As Guy Thomas explains, looking after your diving equipment could keep you alive and avoid potential incidents.
How to clean your scuba gear and its general maintenance, or ‘the process of keeping something in good condition', isn't just needed to keep the warranty valid; it can prolong the life of your scuba gear and even keep you alive.
Who are the enemies? The two biggest enemies of our scuba gear are salt water and sun.
Salt is dissolved in seawater, and from the moment water starts evaporating, salt crystals form, which could lead to jammed zippers, leaking or sticking valves, free-flowing regulators and buttons stuck in the ‘open' position.
Who are our friends? The maintenance technician and freshwater! Rinsing is the magic word. Rinse everything with fresh water after every dive. Incidentally, diving in a pool or fresh water doesn't release you from cleaning and washing your kit. Chlorine (pool water), dirt and bacteria (freshwater) also need to be removed.
General Rinsing Principles
Try to keep the time between the dive and the rinsing as short as possible to prevent salt crystals from forming. Use lukewarm water rather than cold water, allowing crystals that may have formed to dissolve better.
In some dive centres, you don't have access to a water hose to rinse your equipment, but you can place it in tubs with ‘fresh' water and give it some time to ensure the salt is washed off. But where does all that salt go? Right into the tub! Most dive centres change the water often, but when many divers use the tubs simultaneously, it is less effective than a water hose or shower. To reduce this issue, some centres provide a separate tub for regulators, computers and photo gear, as these items are more sensitive.
Don't soak or rinse for a few seconds – you need time to remove salt or dirt from the equipment.
We can do nothing to prevent salt crystals from forming, but we can prevent them from building up. Exposure to the sun (drying your kit after a dive) will allow crystals to develop more quickly, and direct contact with sunlight decreases the lifetime of your gear in any case. Salt water, fresh water, pool water, and even the water you clean can also cause calcium deposits.
Dive suits and fins require less care, but water gets everywhere. Keep in mind that every piece of equipment with grooves, overlapping parts such as hose protectors, valves, buttons, couplings and moving parts is prone to salt crystals and calcium deposits, with risks of possible malfunction, leaks or a decreased lifetime.
Then there's the BCD, especially the internal bladder. Water can/will get inside, and humidity, bacteria and warmth are a perfect mix for fungus to grow. Also, salt crystals on the inside can damage the bladder, so rinse the internal part too.
Take some time to rinse dive computers and keep metal contacts clean to avoid corrosion.
Regulators require special care. There are several parts where salt deposition is possible, so rinse them thoroughly, avoiding letting water into the first stage. Soak or rinse them with fitted protection caps, and don't press the purge button when immersed and not pressurised. Turning all moving parts – such as airflow controllers – and lowering hose protectors during the cleaning process is recommended to make sure all salt is removed.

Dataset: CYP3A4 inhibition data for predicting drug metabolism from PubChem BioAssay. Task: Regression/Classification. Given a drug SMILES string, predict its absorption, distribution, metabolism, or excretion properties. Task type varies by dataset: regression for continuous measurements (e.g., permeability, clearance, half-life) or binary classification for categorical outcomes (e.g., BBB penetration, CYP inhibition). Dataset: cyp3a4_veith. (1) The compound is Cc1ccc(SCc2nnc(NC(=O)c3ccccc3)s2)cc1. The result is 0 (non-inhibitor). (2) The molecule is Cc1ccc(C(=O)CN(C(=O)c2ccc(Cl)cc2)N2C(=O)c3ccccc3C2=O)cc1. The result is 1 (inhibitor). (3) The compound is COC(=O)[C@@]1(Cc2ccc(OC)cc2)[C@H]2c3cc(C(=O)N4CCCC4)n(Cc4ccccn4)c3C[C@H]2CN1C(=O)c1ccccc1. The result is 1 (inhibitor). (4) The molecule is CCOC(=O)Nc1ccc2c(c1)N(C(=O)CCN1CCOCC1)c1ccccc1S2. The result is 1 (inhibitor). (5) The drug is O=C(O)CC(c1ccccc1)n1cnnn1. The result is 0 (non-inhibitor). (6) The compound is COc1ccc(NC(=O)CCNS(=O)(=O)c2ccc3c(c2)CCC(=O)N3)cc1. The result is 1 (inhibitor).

Last but not least, dive equipment does not like alcohol, oil, gasoline or chemical solvents, as they might degrade materials. Avoid contact with these chemicals!
Disinfection and Cleansing Agents
Washing dive equipment in a machine washer is not recommended. Neither is the use of potent washing agents. Mild cleansing agents or unique products such as anti-odour solutions or wetsuit shampoo will remove dirt, kill bacteria and deodorise neoprene correctly. Always follow the manufacturer's instructions before use.
Disinfecting agents – when not already part of the cleansing agent – are recommended, especially for BCDs and all equipment coming into contact with your face and mouth: regulators and snorkel masks. Most of the water we dive in – ocean, lakes, freshwater springs and even swimming pools – contains bacteria. Remember, in case of repeated mask clears or mask removal/replacement. Defogging your mask with saliva also increases the bacteria population.
Use a special or mild cleansing/disinfecting agent for the BCD internal bladder. Get water and cleansing solution into the BCD through the inflator hose. Once cleaned inside, rinse with fresh water, inflate and drain any remaining water from the inflator hose.
What about Zips?
Dive suits, boots and even our dive bags have zips that, if not properly maintained, don't slide smoothly over time. The reason can be salt and calcium deposits, sand or dirt, leading to a broken zip. Cleaning with fresh water is the first thing to do. Use a toothbrush to remove any sand or dirt. Some commercial products (with an incorporated brush) are available for cleaning and lubricating these zips.
With drysuits, the zips are a fragile and expensive component, and special care is required. Therefore, Zip wax or Zip oil is recommended to keep the zip lubricated. When the zip gets dry, you will notice a resistance, and too much force to open or close a zip is a clear sign you did not do that maintenance well.
All items usually carried in pockets (BCD or drysuit), cylinders and everything inside a pouch or rolled up (such as retractors or DSMBs) are forgotten. Rolled-up items should be unrolled when washed, and inside the SMBs and release valves must be rinsed. Some extra care is needed for the boot assembly of the cylinder, as salt water will remain between the boot and the cylinder, leading to corrosion.
Once we rinsed and cleaned our gear, we need to dry and store it. We will discuss this in our next article.
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